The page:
CODE LAB: 5 Useful Javascript Snippets to always have close by

JavaScript is used everywhere online these days – to improve website interactivity, to validate information, and/or to improve a website outlooks.

JavaScript Beginner Tips: What You Need To Know? For starters, a few basics you need to know are:

  • JavaScript can be turned off in the browser
  • JavaScript will run each time a page is loaded
  • JavaScript takes time to load on a slow Internet connection
  • JavaScript is still ran from cached pages
  • You can host JavaScript within a web page or externally from a .js file
  • JavaScript is completely different than Java

It is also important to understand that JavaScript will actually lead to disaster when it's used in a wrong way.

Poorly configured and sloppy coded JavaScripts will slow your website and damage the overall site navigation. This in turn affect the return rate of your visitors (due to bad user experience) as well as search engine rankings (due to slow website response rates and bot crawling). To help validate my case here, put yourself in the shoes of a viewer. If a website you were visiting loaded slowly, was difficult to navigate, and in overall, unappealing – would you return to the site? I wouldn’t.

Below is a small list of things to think about when adding JavaScript to your website.

Is JavaScript required for the site to function properly? What will the site look like if the JavaScript was blocked?
Will the JavaScript harm the server performance?
Will adding the JavaScript help move your site in the direction you want it to go?
No, I am not trying to scare you away with these points.

In fact, don’t be afraid to use JavaScript on your websites as it provides tons benefits and, as mentioned, it's used by the majorities. The key point I am trying to get across here is don’t just keep adding JavaScript features to a site when they are unnecessary. Some sites are will need more JavaScript than the rest; some just need less – Just because one site is doing it doesn't mean you should do the same.

Preload your images This snippet will prevent your site from having that awkward time when it is only displaying part of the site; this not only looks bad but is also unprofessional. All you have to do is add your images to the preloadImages section and you are ready to roll.

<script type="text/javascript">
var images = new Array();

function preloadImages() {
		for (i = 0; i < preloadImages.arguments.length; i++) {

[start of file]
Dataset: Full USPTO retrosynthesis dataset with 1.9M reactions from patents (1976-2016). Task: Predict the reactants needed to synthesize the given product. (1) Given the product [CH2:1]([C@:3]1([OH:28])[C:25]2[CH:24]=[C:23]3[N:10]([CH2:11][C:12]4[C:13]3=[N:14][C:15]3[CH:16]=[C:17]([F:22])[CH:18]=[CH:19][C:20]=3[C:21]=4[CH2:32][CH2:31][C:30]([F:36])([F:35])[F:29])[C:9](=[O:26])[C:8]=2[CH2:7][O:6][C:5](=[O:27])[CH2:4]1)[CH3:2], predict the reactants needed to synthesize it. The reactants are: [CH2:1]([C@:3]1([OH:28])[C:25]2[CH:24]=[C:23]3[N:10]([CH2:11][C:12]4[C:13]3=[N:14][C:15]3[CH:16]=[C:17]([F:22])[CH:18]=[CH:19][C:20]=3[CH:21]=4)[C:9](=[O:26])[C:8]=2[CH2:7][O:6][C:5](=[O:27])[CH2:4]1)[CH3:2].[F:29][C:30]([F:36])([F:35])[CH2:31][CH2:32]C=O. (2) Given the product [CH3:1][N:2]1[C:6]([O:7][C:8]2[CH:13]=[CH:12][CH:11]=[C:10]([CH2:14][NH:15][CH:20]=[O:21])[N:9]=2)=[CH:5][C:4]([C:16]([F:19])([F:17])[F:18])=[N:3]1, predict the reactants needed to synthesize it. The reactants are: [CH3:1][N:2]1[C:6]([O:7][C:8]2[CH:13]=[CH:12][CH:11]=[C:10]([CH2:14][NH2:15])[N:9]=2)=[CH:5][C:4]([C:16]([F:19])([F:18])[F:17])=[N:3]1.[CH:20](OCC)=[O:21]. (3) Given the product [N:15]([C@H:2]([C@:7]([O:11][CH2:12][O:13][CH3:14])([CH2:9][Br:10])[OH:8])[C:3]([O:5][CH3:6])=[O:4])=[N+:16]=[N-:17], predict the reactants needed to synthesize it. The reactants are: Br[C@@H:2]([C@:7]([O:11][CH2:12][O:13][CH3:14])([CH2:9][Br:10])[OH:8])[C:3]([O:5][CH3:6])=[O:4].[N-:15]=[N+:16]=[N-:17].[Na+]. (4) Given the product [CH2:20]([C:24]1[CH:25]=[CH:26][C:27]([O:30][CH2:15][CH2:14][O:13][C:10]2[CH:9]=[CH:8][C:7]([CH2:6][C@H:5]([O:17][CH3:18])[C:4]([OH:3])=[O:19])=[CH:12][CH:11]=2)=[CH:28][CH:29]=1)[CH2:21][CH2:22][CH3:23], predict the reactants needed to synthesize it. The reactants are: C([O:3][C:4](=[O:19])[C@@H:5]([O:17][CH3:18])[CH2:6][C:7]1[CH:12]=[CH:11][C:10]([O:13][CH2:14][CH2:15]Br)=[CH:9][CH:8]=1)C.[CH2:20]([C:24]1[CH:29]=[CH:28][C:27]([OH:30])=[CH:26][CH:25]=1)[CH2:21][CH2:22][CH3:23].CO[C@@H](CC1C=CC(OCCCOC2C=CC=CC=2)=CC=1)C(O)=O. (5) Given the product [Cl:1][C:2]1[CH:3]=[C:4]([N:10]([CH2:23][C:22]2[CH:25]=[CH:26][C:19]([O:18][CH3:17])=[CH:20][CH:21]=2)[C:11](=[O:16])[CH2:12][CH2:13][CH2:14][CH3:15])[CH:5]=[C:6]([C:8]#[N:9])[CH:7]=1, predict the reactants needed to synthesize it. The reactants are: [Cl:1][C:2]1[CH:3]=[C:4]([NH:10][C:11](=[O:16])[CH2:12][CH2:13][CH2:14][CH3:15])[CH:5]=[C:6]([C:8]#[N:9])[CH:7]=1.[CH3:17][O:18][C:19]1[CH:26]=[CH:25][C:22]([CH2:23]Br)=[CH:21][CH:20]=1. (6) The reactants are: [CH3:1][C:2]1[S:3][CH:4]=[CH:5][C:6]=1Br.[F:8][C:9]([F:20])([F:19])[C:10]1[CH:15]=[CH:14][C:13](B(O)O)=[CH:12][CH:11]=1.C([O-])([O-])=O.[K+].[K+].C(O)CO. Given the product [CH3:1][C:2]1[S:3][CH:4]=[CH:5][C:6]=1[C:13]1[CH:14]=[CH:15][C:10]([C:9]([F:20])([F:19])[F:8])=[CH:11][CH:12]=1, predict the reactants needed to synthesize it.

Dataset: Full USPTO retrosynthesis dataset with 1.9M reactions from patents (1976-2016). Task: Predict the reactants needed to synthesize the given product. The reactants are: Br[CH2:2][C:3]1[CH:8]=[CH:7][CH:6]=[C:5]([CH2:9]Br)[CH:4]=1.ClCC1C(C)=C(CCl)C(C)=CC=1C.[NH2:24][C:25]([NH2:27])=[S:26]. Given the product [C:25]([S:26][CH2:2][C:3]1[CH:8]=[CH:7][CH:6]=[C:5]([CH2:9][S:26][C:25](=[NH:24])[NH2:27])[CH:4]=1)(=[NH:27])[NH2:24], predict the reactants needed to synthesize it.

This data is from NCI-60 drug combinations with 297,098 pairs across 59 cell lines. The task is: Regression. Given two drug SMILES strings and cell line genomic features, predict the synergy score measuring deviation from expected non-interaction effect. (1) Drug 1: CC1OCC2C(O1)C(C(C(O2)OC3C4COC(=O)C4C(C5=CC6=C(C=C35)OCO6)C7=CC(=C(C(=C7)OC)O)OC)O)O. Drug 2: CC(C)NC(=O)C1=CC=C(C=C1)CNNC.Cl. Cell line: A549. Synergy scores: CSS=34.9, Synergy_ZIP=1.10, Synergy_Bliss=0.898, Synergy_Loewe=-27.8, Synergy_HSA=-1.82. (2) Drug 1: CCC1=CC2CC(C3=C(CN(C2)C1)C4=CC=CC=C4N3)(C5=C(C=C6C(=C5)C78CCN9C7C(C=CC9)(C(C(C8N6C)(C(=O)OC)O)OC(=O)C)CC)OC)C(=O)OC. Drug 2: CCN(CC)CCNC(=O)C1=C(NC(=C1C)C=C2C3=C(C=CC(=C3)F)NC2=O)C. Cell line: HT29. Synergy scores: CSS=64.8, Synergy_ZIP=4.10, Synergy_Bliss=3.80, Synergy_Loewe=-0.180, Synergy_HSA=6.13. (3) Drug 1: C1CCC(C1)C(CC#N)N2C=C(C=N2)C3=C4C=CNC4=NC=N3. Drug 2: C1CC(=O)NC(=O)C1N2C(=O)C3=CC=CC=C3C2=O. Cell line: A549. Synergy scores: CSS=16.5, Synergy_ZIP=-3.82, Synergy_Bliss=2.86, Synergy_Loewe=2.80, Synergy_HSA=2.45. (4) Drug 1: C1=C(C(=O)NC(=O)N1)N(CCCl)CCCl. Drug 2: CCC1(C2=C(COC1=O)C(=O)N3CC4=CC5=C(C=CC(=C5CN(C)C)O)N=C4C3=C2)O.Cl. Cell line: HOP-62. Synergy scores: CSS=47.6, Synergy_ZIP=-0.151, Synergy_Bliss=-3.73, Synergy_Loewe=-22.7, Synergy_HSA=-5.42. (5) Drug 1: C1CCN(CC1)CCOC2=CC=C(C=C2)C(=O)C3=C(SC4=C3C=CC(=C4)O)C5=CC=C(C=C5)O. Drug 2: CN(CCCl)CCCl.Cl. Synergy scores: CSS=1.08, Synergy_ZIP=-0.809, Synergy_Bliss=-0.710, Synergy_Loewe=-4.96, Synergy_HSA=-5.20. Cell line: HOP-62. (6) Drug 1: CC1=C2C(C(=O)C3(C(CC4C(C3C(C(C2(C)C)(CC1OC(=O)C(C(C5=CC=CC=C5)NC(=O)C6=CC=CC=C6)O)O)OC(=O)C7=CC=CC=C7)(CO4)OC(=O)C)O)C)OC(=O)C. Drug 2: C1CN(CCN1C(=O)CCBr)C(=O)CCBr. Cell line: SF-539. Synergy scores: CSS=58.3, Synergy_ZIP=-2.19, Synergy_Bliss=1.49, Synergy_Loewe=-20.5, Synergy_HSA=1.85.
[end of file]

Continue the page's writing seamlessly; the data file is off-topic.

images[i] = new Image();
		images[i].src = preloadImages.arguments[i];

preloadImages("logo.jpg", "main_bg.jpg", "body_bg.jpg", "header_bg.jpg");

No Right-Click This snippet will prevent the viewer from being able to right-click on your page. This can discourage the average user from borrow images or code from your site.

<script type="text/javascript">
function f1() {
if(document.all) { return false; }
function f2(e) {
if(document.layers || (document.getElementById &! document.all)) {
if(e.which==2 || e.which==3) { return false; }
if(document.layers) {
document.onmousedown = f1;
else {
document.onmouseup = f2;
document.oncontextmenu = f1;
document.oncontextmenu = new function("return false");

Previous/Next Links This snippet is great if you have multiple pages on an article or tutorial. It will allow the user the browse between the pages with ease. It is also small and light weight from a resource point of view.

<a href="javascript:history.back(1)">Previous Page</a>
<a href="javascript:history.back(-1)">Next Page</a>

Show Formatted Date This snippet will allow you to display the current date anywhere on your webpage and does not need to be updated. Simply put it in place and forget about it.


<script type="text/javascript">
function showDate() {
var d = new Date();
var curr_date = d.getDate();
var curr_month = d.getMonth() + 1; //months are zero based
var curr_year = d.getFullYear();
document.write(curr_date + "-" + curr_month + "-" + curr_year);


<script type="text/javascript">showDate();</script>

Redirect with Optional Delay This snippet will allow you to redirect your viewers to another page and it has the option of setting a delay. The use of this snippet is pretty self-explanatory and it is a very valuable tool to have in your belt.

<script type="text/javascript">

setTimeout( "window.location.href =

';, 5*1000 );


* Disclaimer. Since free code is available out there on the internet, and so many people have written up about the use of it I decided to use some examples from a source I trust. And in this line I would like to thank them and everyone else that shares there code, for this and reference them in this regard.